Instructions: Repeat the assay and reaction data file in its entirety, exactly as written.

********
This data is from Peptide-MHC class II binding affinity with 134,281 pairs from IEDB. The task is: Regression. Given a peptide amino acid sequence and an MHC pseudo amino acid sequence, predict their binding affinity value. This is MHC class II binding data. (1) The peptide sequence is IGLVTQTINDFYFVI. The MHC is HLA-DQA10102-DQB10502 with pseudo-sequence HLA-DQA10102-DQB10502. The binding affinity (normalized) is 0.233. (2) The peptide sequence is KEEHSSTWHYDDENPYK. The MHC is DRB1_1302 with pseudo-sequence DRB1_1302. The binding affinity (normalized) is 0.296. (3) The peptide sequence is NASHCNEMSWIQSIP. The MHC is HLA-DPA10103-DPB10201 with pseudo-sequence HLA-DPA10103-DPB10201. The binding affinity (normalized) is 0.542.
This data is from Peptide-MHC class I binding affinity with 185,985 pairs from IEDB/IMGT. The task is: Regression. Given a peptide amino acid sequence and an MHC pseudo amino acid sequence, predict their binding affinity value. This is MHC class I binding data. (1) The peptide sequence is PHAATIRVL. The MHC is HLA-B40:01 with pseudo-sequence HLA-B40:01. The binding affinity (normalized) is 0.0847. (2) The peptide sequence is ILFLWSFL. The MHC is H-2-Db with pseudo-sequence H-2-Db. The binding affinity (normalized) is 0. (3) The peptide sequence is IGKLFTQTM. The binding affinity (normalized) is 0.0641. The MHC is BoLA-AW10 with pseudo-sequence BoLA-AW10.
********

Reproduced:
This data is from Peptide-MHC class II binding affinity with 134,281 pairs from IEDB. The task is: Regression. Given a peptide amino acid sequence and an MHC pseudo amino acid sequence, predict their binding affinity value. This is MHC class II binding data. (1) The peptide sequence is IGLVTQTINDFYFVI. The MHC is HLA-DQA10102-DQB10502 with pseudo-sequence HLA-DQA10102-DQB10502. The binding affinity (normalized) is 0.233. (2) The peptide sequence is KEEHSSTWHYDDENPYK. The MHC is DRB1_1302 with pseudo-sequence DRB1_1302. The binding affinity (normalized) is 0.296. (3) The peptide sequence is NASHCNEMSWIQSIP. The MHC is HLA-DPA10103-DPB10201 with pseudo-sequence HLA-DPA10103-DPB10201. The binding affinity (normalized) is 0.542.
This data is from Peptide-MHC class I binding affinity with 185,985 pairs from IEDB/IMGT. The task is: Regression. Given a peptide amino acid sequence and an MHC pseudo amino acid sequence, predict their binding affinity value. This is MHC class I binding data. (1) The peptide sequence is PHAATIRVL. The MHC is HLA-B40:01 with pseudo-sequence HLA-B40:01. The binding affinity (normalized) is 0.0847. (2) The peptide sequence is ILFLWSFL. The MHC is H-2-Db with pseudo-sequence H-2-Db. The binding affinity (normalized) is 0. (3) The peptide sequence is IGKLFTQTM. The binding affinity (normalized) is 0.0641. The MHC is BoLA-AW10 with pseudo-sequence BoLA-AW10.